The current study indicated that individuals suffering from severe and moderate CUD tended to avoid the problem when they encounter stress instead of dealing or managing the problem effectively. The findings add to the knowledge in the Pakistani context and are in line with the existing Western literature.26

RC and DC did not differ among mild, moderate and severe levels of CUD. Literature supports this finding.17

The current study has limitations. Limited time duration was one of the major limitations because of which, in addition to the difficulty approaching individuals specifically with CUD, the current study had to employ purposive convenience sampling to make certain easy and quick data-collection. The non-representative sample decreased the external validity of the findings. Also, the small sample size might have impeded the portrayal of a more factual picture. Future studies should employ large sample size and random sampling.




AAC was found to be associated with drug use or CUD, showing that addicts tend to avoid problems more than normal individuals, which increases with an increase in the use of drugs.


Disclaimer: The text is based on an MS thesis.

Conflict of Interest: None.

Source of Funding: None.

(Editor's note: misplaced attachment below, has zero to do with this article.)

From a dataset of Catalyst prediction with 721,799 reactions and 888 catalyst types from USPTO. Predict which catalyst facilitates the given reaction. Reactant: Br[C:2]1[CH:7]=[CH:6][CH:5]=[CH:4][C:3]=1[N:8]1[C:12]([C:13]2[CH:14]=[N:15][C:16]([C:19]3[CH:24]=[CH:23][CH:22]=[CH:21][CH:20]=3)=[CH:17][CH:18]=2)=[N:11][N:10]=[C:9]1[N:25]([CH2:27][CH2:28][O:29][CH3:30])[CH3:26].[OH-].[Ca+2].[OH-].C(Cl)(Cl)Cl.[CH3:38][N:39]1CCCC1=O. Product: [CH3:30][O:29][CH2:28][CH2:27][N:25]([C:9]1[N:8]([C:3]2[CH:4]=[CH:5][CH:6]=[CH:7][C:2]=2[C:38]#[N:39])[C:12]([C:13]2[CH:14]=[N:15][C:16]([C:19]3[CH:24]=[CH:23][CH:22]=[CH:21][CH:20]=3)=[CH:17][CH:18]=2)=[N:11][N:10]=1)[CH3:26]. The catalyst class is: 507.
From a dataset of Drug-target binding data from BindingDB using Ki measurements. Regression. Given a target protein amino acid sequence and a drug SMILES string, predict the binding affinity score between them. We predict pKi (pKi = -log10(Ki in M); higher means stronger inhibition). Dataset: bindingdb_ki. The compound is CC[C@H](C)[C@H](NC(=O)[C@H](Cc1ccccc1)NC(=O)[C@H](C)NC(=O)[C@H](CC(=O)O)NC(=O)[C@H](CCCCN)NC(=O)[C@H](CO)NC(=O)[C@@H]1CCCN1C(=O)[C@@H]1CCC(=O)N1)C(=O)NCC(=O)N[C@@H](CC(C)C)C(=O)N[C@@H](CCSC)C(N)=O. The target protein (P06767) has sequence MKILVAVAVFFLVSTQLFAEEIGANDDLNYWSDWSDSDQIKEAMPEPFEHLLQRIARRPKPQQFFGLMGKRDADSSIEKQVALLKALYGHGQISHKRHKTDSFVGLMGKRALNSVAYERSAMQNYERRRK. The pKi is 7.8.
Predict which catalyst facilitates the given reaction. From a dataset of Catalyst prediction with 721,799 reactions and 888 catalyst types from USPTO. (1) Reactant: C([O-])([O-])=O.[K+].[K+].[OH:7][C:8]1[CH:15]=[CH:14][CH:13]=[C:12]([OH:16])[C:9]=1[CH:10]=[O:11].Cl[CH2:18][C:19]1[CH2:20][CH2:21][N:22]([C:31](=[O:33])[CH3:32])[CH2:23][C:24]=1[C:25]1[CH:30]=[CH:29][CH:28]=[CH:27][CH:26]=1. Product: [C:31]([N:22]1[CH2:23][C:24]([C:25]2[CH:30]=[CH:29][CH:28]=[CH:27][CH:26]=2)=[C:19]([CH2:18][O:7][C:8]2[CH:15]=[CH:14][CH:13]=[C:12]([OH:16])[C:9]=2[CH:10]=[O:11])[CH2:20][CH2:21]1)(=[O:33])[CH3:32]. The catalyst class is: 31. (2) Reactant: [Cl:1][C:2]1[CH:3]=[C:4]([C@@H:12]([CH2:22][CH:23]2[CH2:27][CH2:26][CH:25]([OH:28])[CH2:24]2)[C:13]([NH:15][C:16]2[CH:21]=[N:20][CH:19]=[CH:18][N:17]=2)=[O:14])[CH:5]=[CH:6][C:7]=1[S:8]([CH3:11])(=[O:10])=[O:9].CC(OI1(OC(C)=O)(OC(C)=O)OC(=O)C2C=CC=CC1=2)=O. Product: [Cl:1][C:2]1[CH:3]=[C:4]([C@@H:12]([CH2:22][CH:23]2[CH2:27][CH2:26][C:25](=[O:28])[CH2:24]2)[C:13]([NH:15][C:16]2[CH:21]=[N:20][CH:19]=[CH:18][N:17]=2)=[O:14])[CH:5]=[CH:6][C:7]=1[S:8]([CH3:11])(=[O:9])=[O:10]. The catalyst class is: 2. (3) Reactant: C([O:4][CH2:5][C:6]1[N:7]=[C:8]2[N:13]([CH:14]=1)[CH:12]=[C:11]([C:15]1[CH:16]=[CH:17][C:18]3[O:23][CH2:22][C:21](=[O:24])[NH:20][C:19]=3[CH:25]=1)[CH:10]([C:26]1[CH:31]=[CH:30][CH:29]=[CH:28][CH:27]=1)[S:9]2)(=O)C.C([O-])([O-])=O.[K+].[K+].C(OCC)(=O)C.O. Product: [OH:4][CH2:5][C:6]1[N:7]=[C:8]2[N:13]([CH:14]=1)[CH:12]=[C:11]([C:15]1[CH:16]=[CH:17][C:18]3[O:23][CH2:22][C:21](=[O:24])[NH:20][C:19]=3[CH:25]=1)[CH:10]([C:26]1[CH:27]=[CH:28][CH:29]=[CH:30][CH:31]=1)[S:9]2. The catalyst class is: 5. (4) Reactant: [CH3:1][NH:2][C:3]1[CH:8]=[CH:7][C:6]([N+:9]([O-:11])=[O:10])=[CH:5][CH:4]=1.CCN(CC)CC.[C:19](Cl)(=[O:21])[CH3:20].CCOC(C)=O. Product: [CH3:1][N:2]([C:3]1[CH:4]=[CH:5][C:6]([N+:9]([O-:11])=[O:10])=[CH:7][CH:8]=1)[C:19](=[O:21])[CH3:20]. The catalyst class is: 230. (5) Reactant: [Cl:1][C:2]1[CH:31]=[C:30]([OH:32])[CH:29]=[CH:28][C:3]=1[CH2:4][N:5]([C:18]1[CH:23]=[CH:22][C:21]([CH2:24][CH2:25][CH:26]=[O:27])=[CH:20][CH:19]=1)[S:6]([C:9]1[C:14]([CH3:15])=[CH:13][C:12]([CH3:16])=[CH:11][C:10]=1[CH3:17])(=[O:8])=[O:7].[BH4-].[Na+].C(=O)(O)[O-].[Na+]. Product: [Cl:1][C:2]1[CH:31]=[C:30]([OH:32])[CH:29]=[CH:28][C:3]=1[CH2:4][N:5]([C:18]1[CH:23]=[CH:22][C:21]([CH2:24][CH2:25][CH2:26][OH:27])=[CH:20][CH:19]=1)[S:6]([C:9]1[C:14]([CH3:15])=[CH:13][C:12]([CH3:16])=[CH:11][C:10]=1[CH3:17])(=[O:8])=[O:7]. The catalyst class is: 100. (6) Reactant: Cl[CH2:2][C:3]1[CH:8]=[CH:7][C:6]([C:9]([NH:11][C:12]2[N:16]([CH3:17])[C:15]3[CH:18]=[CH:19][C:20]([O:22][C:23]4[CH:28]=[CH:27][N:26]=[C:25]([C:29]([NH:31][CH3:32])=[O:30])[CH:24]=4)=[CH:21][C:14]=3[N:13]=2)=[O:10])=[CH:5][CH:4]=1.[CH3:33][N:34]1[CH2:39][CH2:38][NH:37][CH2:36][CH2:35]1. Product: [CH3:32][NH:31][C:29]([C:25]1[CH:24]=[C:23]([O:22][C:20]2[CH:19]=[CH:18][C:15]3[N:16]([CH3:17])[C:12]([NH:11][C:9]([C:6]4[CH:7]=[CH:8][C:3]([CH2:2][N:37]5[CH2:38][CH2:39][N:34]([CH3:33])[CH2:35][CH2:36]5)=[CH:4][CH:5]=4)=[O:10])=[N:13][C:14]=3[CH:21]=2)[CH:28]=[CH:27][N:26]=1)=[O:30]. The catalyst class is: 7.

1.      Government of Pakistan’s Ministry of and Interior and Narcotics Control, Pakistan Bureau of Statistics, United Nations Office on Drugs and Crime. Drug use in Pakistan 2013. Islamabad, Pakistan: United Nations Office on Drugs and Crime,  2013.

2.      United Nations Office on Drugs and Crime. World Drug Report 2015. Vienna, AUT: United Nations publication,  2015.

3.      Hall W. What has research over the past two decades revealed about the adverse health effects of recreational cannabis use? Addiction. 2015; 110:19-35.

4.      Castillo RJ, Carlat DJ, Millon T, Millon CM, Meagher S, Grossman S, et al. Diagnostic and statistical manual of mental disorders: Washington, DC: American Psychiatric Association Press, 2015.

5.      Gaoni Y, Mechoulam R. Isolation, structure, and partial synthesis of an active constituent of hashish. J Am Chem Soc. 1964; 86:1646-7.

6.      Nocon A, Wittchen HU, Pfister H, Zimmermann P, Lieb R. Dependence symptoms in young cannabis users? A prospective epidemiological study. J Psychiatr Res. 2006; 40:394-403.

7.      Kaptein A, Weinman J. Health psychology: Some introductory remarks. Blackwell Publishing, 2004.

8.      Carver CS, Scheier MF, Weintraub JK. Assessing coping strategies: a theoretically based approach. J Pers Soc Psychol. 1989; 56:267-83.

9.      Greenway AP, Phelan M, Turnbull S, Milne LC. Religious coping strategies and spiritual transcendence. Ment Health Religion Cult. 2007; 10:325-33.

10.    Dempsey M. Negative coping as mediator in the relation between violence and outcomes: Inner‐city African American youth. Am J Orthopsychiatry. 2002; 72:102-9.